Key Takeaway: 
What you say matters more than where you say it. With some additional care, the online experience can be as conducive to forming emotional connections as the in-person experience.

Use remote features to your advantage

There are even some ways that Zoom improves the AA experience compared to the in-person experience. As an example, that NA member explained how Zoom’s muting function was particularly well-aligned with his group’s “no crosstalk” policy. While that might be a frustrating feature for certain business conversations, it may be a huge asset in others. It suits AA’s highly-structured meetings and is tailor-made for exactly the kind of individual testimonials that make for some of the best meetings. “You’re given the floor, you say your piece,” he explained.

“The way that Zoom is set up translates very well to an overwhelming majority of meetings that I’ve been to,” said one NA member. That NA group did have to make a few small adjustments to its meeting format in order to streamline the experience with Zoom. Here are some of the changes they recommend:

  • They have two or more hosts. One of the hosts is the chair of the meeting, and one is a Zoom host, who’s there to solve any technical difficulties. 
  • They use the hand-raising function on Zoom to bring order to the speaking process, deciding who gets to share with the group and when.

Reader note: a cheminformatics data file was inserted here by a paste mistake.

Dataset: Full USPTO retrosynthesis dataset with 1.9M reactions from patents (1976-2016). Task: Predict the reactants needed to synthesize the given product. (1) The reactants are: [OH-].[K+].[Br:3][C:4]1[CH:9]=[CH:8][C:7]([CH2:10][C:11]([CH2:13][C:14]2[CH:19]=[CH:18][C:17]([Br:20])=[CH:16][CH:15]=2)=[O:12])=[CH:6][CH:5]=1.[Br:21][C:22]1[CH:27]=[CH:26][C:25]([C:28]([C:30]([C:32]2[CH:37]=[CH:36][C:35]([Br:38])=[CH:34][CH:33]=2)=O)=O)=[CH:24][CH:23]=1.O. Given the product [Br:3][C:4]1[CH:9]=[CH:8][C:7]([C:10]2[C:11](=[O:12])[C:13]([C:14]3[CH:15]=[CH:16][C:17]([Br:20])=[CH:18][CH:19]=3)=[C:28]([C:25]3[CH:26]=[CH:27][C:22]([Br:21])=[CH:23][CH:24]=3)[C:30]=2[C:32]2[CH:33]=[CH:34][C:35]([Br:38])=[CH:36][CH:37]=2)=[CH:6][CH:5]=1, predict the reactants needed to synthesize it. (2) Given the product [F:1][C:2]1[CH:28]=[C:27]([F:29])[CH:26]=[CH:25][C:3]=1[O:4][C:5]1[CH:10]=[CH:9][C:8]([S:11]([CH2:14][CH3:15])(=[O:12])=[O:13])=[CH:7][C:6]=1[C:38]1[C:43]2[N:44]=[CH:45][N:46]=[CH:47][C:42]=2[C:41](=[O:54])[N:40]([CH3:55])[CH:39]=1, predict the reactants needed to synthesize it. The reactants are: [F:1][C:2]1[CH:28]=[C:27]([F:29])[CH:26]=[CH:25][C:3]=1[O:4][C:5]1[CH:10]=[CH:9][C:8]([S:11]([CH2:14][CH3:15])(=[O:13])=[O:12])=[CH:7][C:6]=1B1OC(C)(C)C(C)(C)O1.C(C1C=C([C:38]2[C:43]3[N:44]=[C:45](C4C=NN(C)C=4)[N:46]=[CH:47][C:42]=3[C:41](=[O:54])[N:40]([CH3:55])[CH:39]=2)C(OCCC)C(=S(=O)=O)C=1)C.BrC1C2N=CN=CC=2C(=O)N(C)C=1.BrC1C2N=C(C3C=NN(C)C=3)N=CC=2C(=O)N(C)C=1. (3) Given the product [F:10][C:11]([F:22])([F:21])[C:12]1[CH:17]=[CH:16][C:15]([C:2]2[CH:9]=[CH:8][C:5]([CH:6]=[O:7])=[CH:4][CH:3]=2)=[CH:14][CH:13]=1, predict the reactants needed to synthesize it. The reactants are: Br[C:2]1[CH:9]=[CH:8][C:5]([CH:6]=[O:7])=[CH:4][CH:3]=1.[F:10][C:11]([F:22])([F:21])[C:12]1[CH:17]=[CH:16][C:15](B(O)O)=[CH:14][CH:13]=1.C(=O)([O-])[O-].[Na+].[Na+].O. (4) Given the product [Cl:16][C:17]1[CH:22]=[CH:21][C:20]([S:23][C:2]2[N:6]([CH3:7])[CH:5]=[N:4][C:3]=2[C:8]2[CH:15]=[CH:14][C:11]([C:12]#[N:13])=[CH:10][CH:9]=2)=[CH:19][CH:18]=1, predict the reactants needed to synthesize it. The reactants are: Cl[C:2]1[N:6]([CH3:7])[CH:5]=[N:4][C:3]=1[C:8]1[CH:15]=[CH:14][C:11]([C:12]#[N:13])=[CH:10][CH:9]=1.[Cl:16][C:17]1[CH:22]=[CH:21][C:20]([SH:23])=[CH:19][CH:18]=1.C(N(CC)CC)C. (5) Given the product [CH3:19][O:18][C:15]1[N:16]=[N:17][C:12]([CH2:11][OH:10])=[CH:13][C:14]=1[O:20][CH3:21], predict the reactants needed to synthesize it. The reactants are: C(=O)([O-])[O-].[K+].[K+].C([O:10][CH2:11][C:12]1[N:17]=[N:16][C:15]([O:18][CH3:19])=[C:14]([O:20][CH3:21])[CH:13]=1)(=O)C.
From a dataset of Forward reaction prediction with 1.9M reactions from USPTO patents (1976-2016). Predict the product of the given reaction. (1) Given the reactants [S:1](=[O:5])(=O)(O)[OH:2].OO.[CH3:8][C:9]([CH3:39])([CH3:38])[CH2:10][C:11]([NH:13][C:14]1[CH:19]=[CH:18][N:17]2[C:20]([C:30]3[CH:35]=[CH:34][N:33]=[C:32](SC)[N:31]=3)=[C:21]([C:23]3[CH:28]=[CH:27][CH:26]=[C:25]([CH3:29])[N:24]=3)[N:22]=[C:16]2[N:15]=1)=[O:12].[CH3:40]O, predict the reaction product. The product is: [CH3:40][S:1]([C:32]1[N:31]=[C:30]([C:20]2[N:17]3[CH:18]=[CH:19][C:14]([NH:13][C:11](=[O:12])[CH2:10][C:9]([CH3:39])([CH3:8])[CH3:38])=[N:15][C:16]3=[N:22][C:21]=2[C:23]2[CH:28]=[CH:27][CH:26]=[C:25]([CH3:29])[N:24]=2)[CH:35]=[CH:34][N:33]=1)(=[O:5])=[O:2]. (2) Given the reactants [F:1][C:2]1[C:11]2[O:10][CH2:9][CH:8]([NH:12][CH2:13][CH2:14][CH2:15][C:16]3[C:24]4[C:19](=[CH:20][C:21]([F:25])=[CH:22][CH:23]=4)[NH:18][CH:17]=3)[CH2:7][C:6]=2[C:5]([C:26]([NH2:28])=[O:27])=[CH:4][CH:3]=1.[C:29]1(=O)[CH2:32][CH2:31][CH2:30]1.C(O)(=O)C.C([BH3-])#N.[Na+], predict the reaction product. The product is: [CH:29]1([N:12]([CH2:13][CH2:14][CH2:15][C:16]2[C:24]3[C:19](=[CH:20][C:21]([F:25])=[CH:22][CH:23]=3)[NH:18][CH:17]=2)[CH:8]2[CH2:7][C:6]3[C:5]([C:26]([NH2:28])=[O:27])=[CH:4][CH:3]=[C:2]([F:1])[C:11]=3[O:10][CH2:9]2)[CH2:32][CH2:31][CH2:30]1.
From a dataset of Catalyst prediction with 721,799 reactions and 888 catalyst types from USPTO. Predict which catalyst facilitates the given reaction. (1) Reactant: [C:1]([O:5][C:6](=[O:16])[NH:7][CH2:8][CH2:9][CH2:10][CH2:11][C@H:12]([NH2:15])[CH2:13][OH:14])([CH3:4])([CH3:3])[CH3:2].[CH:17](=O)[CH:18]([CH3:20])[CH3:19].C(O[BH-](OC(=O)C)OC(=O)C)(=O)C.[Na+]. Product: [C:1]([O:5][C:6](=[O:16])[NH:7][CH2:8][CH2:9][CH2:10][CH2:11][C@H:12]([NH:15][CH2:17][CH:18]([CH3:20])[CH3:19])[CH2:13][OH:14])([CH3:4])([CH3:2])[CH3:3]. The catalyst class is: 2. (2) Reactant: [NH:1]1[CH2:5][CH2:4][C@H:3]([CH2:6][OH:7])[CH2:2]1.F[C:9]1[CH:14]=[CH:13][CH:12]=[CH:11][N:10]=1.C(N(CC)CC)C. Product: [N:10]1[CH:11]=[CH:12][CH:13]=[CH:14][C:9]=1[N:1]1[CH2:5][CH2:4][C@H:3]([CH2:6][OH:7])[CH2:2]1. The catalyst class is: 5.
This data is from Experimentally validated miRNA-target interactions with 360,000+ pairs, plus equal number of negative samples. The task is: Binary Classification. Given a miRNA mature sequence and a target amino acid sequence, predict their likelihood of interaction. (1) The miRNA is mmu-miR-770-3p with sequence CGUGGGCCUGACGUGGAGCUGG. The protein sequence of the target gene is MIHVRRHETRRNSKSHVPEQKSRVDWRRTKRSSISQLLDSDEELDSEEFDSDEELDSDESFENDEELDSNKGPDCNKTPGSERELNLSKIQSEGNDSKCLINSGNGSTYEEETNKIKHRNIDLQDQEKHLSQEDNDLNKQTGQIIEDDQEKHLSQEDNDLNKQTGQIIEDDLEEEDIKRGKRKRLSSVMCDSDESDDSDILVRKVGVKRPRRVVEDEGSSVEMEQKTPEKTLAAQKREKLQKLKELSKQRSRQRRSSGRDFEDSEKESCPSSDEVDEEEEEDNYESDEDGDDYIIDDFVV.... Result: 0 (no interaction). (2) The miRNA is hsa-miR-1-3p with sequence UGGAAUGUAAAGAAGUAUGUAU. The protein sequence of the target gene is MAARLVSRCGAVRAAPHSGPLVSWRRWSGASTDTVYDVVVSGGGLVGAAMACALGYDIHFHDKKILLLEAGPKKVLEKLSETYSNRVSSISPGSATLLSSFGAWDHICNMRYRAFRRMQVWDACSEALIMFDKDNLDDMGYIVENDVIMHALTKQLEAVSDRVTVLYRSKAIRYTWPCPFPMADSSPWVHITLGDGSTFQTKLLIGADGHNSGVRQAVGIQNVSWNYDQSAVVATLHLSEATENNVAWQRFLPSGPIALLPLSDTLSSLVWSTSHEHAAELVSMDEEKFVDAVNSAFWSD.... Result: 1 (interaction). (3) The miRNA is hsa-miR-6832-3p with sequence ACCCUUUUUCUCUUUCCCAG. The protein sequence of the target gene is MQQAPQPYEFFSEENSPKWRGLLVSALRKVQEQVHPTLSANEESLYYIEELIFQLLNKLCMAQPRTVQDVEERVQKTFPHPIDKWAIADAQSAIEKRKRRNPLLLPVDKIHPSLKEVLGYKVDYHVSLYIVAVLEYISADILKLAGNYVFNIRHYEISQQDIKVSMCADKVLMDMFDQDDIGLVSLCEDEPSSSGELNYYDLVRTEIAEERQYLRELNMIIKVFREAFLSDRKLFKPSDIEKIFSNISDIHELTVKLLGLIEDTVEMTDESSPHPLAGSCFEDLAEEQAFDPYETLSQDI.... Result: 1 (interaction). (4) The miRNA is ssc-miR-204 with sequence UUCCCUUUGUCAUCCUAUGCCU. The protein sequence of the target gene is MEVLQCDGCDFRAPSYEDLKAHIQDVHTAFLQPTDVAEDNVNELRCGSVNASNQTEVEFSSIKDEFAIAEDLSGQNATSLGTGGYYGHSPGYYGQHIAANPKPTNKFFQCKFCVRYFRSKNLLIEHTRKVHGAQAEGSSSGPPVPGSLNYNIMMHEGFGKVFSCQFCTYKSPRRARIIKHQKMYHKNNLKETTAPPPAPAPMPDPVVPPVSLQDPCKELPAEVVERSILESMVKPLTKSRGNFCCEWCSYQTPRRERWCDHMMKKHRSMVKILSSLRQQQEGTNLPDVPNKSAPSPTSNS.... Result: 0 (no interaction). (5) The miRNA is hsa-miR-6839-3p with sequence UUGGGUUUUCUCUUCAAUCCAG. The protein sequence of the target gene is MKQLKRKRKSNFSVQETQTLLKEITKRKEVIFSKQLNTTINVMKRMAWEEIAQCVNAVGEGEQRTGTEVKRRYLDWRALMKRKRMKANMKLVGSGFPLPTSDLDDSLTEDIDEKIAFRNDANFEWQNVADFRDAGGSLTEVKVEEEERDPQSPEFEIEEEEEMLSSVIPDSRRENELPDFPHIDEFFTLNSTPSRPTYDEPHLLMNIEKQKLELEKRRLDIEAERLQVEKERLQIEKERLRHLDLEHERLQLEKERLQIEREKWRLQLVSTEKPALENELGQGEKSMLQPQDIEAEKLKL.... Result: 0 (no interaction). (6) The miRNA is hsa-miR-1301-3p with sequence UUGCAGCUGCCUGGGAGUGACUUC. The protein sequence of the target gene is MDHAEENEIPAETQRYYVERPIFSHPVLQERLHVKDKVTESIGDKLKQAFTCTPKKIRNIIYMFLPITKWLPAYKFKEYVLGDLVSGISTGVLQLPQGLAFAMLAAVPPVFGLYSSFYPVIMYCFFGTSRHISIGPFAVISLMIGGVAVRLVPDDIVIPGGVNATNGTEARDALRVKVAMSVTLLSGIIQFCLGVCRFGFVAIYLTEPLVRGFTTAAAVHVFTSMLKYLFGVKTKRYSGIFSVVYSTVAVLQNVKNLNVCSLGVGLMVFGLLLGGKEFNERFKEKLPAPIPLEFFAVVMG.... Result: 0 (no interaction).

• Use the chat box for any miscellaneous orders of business that don’t require someone to speak.

Key Takeaway: 
Virtual meeting platforms may have features that can be used to your group’s advantage.

The difficulties of onboarding

As one AA member put it, “It’s the same old AA, but it’s in a new package.” But that doesn’t mean that everyone’s behind the new message. The way that AA normally works is like a perfect marketing funnel. In-person meetings are designed to turn first-timers into repeat visitors and eventually members. Once somebody shows, there are myriad ways of making sure they don’t slip through the cracks—from being greeted at the front door, to being invited to share their story, to getting hooked up with a sponsor.

That connectivity is more difficult to create in the digital realm, but really only when it comes to security disruptions. During the initial Zoom migration, meetings across the country were “bombed,” disrupted by trolls who taunted meeting participants with lewd comments and slurs.  

This kind of disruption can cause a lot of harm to people in sensitive states, especially those who are newly sober. “There was a woman that called me from the street,” said one AA member. “She was in a Zoom-bombed meeting and she just felt like she needed to run away.”

Here are some of the security guidelines that NY Intergroup encourages groups to follow in order to better protect the security and anonymity of its members: 

  • Each room is password protected. In order to access it, you have to contact NY Intergroup directly. While some worry that this extra hurdle might keep the casual newcomer from dropping by a meeting, the additional security makes it necessary. 
  • NY Intergroup has put policies in place for meeting disruptions, including step-by-step instructions for kicking the disruptor out. Some meetings appoint designated “door guy” who can kick out suspected trolls.
  • Everyone is encouraged to leave their name blank, their camera off, or change their background, depending on their level of comfort.